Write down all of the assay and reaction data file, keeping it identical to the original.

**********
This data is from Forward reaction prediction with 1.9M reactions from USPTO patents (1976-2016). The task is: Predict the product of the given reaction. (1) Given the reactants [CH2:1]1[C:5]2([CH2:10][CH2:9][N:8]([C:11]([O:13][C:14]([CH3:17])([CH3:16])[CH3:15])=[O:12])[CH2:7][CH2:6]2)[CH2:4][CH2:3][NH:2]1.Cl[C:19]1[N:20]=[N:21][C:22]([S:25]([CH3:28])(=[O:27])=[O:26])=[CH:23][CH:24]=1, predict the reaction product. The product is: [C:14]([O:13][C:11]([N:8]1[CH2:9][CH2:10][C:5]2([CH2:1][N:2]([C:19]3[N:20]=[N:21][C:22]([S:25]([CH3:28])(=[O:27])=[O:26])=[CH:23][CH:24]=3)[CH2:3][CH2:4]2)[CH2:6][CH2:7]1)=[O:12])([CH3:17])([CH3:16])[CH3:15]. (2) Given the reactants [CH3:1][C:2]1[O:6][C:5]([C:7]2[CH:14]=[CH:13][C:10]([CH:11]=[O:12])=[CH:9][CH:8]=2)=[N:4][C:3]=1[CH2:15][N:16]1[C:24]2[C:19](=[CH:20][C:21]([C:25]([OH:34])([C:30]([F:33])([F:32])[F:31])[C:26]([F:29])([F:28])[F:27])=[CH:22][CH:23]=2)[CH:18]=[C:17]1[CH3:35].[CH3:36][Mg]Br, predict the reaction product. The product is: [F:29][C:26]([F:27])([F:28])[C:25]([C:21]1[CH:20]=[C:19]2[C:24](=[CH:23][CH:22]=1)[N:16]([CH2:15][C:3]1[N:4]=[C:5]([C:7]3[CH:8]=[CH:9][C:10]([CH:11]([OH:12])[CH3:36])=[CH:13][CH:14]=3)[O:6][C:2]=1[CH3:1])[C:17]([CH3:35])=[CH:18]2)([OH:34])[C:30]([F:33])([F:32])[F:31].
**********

This data is from Forward reaction prediction with 1.9M reactions from USPTO patents (1976-2016). The task is: Predict the product of the given reaction. (1) Given the reactants [CH2:1]1[C:5]2([CH2:10][CH2:9][N:8]([C:11]([O:13][C:14]([CH3:17])([CH3:16])[CH3:15])=[O:12])[CH2:7][CH2:6]2)[CH2:4][CH2:3][NH:2]1.Cl[C:19]1[N:20]=[N:21][C:22]([S:25]([CH3:28])(=[O:27])=[O:26])=[CH:23][CH:24]=1, predict the reaction product. The product is: [C:14]([O:13][C:11]([N:8]1[CH2:9][CH2:10][C:5]2([CH2:1][N:2]([C:19]3[N:20]=[N:21][C:22]([S:25]([CH3:28])(=[O:27])=[O:26])=[CH:23][CH:24]=3)[CH2:3][CH2:4]2)[CH2:6][CH2:7]1)=[O:12])([CH3:17])([CH3:16])[CH3:15]. (2) Given the reactants [CH3:1][C:2]1[O:6][C:5]([C:7]2[CH:14]=[CH:13][C:10]([CH:11]=[O:12])=[CH:9][CH:8]=2)=[N:4][C:3]=1[CH2:15][N:16]1[C:24]2[C:19](=[CH:20][C:21]([C:25]([OH:34])([C:30]([F:33])([F:32])[F:31])[C:26]([F:29])([F:28])[F:27])=[CH:22][CH:23]=2)[CH:18]=[C:17]1[CH3:35].[CH3:36][Mg]Br, predict the reaction product. The product is: [F:29][C:26]([F:27])([F:28])[C:25]([C:21]1[CH:20]=[C:19]2[C:24](=[CH:23][CH:22]=1)[N:16]([CH2:15][C:3]1[N:4]=[C:5]([C:7]3[CH:8]=[CH:9][C:10]([CH:11]([OH:12])[CH3:36])=[CH:13][CH:14]=3)[O:6][C:2]=1[CH3:1])[C:17]([CH3:35])=[CH:18]2)([OH:34])[C:30]([F:33])([F:32])[F:31].